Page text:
The first Christmas after his mom had died, Kurt’s dad forgot everything…everything. Well, he did manage to take Kurt to the Nutcracker, but that wasn’t even in December that year, so Kurt didn’t think it really counted (especially since it was what his dad had bribed him with to get him to agree to go to Aunt Mildred’s-Dad’s sister Mildred, not Dad’s Aunt Mildred- for Thanksgiving). There was no non-stop Christmas songs played in the house, there was no cookie baking, and there was not a single bit of greenery to be found at the house. Dad forgot Kurt’s school’s Christmas Program (luckily, Kurt made it, due to just not coming home from school. Jessica, the girl who stood next to him while they sang, talked her mother into giving Kurt a ride to the garage after the afterschool program was finished. His dad hadn’t even noticed he was late.) Santa left IOUs and they got the tree Christmas Eve after Kurt had taken to trying to hang one of his mom’s old perfume bottles in the window.
The only things Kurt had managed to put right was the tall candle in the old fashioned carry type candle stick from the china cabinet in the dining room placed in the window to light the way home for those gone away, which Kurt lit every night for ten minutes before putting it out so his dad would not catch him playing with fire and the string of small white light’s he’d draped around his bedframe, a single lone strand he’d found in the upstairs closet that must have somehow missed the Christmas bin last year. When Christmas was over, Kurt took that strand of lights and put them into the shoe box of the saddle shoes his dad had let him buy out of the girl’s section. He slid the box under his bed, just in case. He returned the candle to the china cabinet, and vowed to find one of those that looked like a candle but was fake for the next year, so it could stay lit all the time like it was supposed to….or at least more tall white candles so he could burn them longer.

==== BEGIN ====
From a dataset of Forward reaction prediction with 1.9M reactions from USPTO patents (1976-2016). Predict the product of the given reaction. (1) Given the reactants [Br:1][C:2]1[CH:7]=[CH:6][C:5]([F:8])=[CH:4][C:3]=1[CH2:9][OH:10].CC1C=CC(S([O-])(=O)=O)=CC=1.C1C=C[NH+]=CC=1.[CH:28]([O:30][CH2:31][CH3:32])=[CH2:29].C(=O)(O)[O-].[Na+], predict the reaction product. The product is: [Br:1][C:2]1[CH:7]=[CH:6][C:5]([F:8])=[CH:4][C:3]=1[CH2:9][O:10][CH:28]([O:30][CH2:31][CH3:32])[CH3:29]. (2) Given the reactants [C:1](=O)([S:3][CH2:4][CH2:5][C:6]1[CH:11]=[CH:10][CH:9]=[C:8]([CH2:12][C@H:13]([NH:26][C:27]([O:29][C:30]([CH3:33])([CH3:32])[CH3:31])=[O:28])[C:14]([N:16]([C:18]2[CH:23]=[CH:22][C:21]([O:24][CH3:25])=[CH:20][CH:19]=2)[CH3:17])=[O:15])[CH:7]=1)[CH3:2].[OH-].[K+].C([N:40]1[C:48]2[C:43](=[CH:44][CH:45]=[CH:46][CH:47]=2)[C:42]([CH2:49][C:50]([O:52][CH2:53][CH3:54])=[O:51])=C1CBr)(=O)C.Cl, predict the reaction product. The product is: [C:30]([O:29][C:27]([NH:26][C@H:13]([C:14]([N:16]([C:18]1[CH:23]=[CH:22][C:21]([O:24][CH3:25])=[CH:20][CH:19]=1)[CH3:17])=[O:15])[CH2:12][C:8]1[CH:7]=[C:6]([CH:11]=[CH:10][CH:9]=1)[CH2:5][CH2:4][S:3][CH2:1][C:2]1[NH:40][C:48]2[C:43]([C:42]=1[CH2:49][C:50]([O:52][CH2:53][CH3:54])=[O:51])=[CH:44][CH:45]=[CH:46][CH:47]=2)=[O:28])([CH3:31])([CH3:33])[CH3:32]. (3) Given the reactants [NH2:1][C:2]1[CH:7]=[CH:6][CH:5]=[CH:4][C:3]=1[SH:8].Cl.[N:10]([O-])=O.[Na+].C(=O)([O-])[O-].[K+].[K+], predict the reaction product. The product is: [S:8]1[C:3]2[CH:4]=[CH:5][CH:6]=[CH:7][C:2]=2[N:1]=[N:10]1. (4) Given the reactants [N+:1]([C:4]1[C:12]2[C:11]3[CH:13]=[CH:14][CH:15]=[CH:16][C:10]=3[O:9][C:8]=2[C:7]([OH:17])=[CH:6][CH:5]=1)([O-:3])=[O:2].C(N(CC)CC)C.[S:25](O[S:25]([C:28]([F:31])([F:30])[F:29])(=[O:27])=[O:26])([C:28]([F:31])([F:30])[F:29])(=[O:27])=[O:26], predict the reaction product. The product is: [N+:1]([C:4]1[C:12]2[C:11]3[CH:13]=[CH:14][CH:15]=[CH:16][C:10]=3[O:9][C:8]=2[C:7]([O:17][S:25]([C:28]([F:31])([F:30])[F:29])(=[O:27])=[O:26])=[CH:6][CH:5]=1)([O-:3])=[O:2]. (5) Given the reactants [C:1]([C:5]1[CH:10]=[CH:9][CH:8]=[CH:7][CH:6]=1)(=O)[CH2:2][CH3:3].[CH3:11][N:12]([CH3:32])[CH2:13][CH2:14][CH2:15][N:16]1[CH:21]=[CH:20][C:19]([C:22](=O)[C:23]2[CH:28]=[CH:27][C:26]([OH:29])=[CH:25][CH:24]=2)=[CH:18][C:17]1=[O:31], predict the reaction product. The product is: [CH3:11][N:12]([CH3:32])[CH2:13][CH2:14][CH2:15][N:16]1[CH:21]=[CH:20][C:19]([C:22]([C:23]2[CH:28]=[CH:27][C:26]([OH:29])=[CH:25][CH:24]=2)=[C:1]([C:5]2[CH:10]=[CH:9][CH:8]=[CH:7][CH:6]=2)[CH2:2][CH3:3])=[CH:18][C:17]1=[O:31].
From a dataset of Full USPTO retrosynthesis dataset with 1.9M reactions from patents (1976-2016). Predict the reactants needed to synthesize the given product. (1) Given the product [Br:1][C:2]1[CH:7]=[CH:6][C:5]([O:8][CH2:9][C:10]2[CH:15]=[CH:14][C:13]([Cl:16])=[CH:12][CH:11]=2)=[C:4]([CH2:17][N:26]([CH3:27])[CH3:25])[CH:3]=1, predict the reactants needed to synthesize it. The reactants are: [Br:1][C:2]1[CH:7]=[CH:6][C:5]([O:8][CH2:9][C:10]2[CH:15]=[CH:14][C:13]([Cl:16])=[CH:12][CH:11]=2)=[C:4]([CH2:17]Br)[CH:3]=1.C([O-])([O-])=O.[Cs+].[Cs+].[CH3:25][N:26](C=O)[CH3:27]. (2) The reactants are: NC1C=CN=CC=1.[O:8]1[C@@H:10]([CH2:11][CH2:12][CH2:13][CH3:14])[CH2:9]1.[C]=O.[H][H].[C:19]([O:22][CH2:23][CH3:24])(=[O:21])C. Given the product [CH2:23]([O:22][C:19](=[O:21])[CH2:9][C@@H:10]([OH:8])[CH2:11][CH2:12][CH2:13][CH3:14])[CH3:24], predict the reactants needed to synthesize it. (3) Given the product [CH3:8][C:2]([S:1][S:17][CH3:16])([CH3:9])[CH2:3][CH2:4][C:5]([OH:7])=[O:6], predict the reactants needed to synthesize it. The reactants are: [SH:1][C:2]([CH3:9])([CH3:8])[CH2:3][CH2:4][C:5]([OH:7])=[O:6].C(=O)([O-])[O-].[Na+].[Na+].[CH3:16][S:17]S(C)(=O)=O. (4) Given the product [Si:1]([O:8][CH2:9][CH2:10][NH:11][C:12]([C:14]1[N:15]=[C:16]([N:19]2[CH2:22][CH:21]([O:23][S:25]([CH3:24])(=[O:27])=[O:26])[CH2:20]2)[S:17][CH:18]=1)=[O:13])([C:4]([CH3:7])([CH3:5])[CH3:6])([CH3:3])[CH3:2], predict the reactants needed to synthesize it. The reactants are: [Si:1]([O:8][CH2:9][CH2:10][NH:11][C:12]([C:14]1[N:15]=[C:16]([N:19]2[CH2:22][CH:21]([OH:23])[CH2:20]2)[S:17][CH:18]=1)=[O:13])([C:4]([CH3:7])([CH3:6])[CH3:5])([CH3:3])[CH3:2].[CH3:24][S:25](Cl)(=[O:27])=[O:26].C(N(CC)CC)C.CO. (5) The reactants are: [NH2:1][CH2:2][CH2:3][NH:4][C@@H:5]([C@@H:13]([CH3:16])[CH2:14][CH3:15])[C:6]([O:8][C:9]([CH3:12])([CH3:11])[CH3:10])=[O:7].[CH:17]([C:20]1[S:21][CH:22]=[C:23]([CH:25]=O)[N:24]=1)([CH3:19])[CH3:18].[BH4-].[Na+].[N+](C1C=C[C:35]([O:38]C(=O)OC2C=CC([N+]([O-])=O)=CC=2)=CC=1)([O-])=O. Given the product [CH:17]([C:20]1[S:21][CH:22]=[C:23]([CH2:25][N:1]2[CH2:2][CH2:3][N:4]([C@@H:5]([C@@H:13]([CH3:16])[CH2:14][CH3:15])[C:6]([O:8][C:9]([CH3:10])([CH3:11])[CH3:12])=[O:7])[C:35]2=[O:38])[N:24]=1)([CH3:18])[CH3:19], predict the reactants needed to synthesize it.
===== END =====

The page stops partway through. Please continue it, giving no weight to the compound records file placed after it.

By the next Christmastime, things had gotten a bit better. His dad was more there most the time, more aware of Kurt and what he needed…and yes, that had taken the biggest most undignified tantrum Kurt had ever thrown to accomplish. Kurt had learned that if he left lists of things that needed to be done that day taped to the milk first thing in the morning, his dad usually managed. Kurt had read a book at school where the kids did a daily advent activity and so Kurt implemented that. Taped to the milk in the list of daily to-dos was something for Christmas each day of December. They made it to the Nutcracker, without the trip having to be a bribe (because they ate out for Thanksgiving dinner, at the all night diner in Findley and were nowhere near Aunt Mildred). Dad made it to Kurt’s school play, they watched a Christmas movie Kurt picked out and one his Dad picked out, Christmas music played in the house, and his dad even found them a music concert to go to which wasn’t at a church. They had a tree, they decorated the front door with a wreath with a big green and red plaid bow, and his dad strung lights around the windows and doorframe. They even baked cookies (granted they were the ones that came from the refrigerator section at the grocery store in a tube, but Kurt figured they might be able to manage that…he still was recovering from the dreaded Tuna casserole attempt of mid-November, and September’s Chili Fiasco, and the stove top fire of July from his dad attempting oil fry fish, and blown-up microwave disaster of May, and the myriad of other culinary disasters that occurred when his dad entered the kitchen) and managed a Christmas ham and baked potatoes for Christmas dinner. His dad took him shopping and they found a light for the window, a fake candle which could always be lit…and the base looked like the base of the candlestick in the china cabinet. His dad bought him a new Christmas book, and read to him from the old one his mom had read to him from before. They made Christmas cards and even did a Christmas craft together (They turned candy canes into reindeer with pipe cleaners and googly eyes, but hey.).